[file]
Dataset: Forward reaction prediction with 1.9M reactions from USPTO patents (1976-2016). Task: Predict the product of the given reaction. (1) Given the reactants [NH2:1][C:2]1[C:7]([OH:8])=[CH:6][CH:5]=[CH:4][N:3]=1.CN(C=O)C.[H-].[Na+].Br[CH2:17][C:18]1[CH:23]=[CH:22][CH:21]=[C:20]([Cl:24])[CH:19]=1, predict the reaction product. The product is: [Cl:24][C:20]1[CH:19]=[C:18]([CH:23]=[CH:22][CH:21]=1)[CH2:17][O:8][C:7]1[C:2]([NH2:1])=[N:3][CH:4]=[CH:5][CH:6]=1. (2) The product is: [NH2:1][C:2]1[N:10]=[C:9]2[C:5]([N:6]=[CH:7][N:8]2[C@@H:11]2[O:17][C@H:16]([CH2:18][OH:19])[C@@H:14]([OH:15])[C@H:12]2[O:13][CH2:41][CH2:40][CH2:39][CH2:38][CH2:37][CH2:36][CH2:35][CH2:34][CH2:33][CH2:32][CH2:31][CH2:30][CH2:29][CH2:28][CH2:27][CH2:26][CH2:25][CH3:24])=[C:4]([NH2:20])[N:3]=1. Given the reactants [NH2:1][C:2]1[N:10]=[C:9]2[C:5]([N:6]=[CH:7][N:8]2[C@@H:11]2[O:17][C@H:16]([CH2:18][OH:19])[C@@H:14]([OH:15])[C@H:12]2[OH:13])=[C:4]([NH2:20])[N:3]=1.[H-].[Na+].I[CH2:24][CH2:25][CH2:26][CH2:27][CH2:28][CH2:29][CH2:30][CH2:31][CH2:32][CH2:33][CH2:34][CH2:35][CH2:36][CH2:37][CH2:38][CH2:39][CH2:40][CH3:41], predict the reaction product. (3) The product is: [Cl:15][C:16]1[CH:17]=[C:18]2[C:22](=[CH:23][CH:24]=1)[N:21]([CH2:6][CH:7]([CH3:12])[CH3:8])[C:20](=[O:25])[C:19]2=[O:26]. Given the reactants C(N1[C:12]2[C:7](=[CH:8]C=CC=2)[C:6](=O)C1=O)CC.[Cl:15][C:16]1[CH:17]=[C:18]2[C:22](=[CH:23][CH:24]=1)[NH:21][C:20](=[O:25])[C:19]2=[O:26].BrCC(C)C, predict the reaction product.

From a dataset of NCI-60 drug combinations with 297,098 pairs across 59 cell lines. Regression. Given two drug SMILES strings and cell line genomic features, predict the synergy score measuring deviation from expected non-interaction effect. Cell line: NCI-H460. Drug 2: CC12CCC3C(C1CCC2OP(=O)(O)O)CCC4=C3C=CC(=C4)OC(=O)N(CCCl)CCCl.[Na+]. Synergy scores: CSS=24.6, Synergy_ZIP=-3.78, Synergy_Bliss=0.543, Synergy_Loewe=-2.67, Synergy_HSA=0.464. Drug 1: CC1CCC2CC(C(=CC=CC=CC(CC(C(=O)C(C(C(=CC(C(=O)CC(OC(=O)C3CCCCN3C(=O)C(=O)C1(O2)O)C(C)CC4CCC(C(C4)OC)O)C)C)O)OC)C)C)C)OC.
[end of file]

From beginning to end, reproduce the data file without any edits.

Dataset: Forward reaction prediction with 1.9M reactions from USPTO patents (1976-2016). Task: Predict the product of the given reaction. (1) Given the reactants [NH2:1][C:2]1[C:7]([OH:8])=[CH:6][CH:5]=[CH:4][N:3]=1.CN(C=O)C.[H-].[Na+].Br[CH2:17][C:18]1[CH:23]=[CH:22][CH:21]=[C:20]([Cl:24])[CH:19]=1, predict the reaction product. The product is: [Cl:24][C:20]1[CH:19]=[C:18]([CH:23]=[CH:22][CH:21]=1)[CH2:17][O:8][C:7]1[C:2]([NH2:1])=[N:3][CH:4]=[CH:5][CH:6]=1. (2) The product is: [NH2:1][C:2]1[N:10]=[C:9]2[C:5]([N:6]=[CH:7][N:8]2[C@@H:11]2[O:17][C@H:16]([CH2:18][OH:19])[C@@H:14]([OH:15])[C@H:12]2[O:13][CH2:41][CH2:40][CH2:39][CH2:38][CH2:37][CH2:36][CH2:35][CH2:34][CH2:33][CH2:32][CH2:31][CH2:30][CH2:29][CH2:28][CH2:27][CH2:26][CH2:25][CH3:24])=[C:4]([NH2:20])[N:3]=1. Given the reactants [NH2:1][C:2]1[N:10]=[C:9]2[C:5]([N:6]=[CH:7][N:8]2[C@@H:11]2[O:17][C@H:16]([CH2:18][OH:19])[C@@H:14]([OH:15])[C@H:12]2[OH:13])=[C:4]([NH2:20])[N:3]=1.[H-].[Na+].I[CH2:24][CH2:25][CH2:26][CH2:27][CH2:28][CH2:29][CH2:30][CH2:31][CH2:32][CH2:33][CH2:34][CH2:35][CH2:36][CH2:37][CH2:38][CH2:39][CH2:40][CH3:41], predict the reaction product. (3) The product is: [Cl:15][C:16]1[CH:17]=[C:18]2[C:22](=[CH:23][CH:24]=1)[N:21]([CH2:6][CH:7]([CH3:12])[CH3:8])[C:20](=[O:25])[C:19]2=[O:26]. Given the reactants C(N1[C:12]2[C:7](=[CH:8]C=CC=2)[C:6](=O)C1=O)CC.[Cl:15][C:16]1[CH:17]=[C:18]2[C:22](=[CH:23][CH:24]=1)[NH:21][C:20](=[O:25])[C:19]2=[O:26].BrCC(C)C, predict the reaction product.

From a dataset of NCI-60 drug combinations with 297,098 pairs across 59 cell lines. Regression. Given two drug SMILES strings and cell line genomic features, predict the synergy score measuring deviation from expected non-interaction effect. Cell line: NCI-H460. Drug 2: CC12CCC3C(C1CCC2OP(=O)(O)O)CCC4=C3C=CC(=C4)OC(=O)N(CCCl)CCCl.[Na+]. Synergy scores: CSS=24.6, Synergy_ZIP=-3.78, Synergy_Bliss=0.543, Synergy_Loewe=-2.67, Synergy_HSA=0.464. Drug 1: CC1CCC2CC(C(=CC=CC=CC(CC(C(=O)C(C(C(=CC(C(=O)CC(OC(=O)C3CCCCN3C(=O)C(=O)C1(O2)O)C(C)CC4CCC(C(C4)OC)O)C)C)O)OC)C)C)C)OC.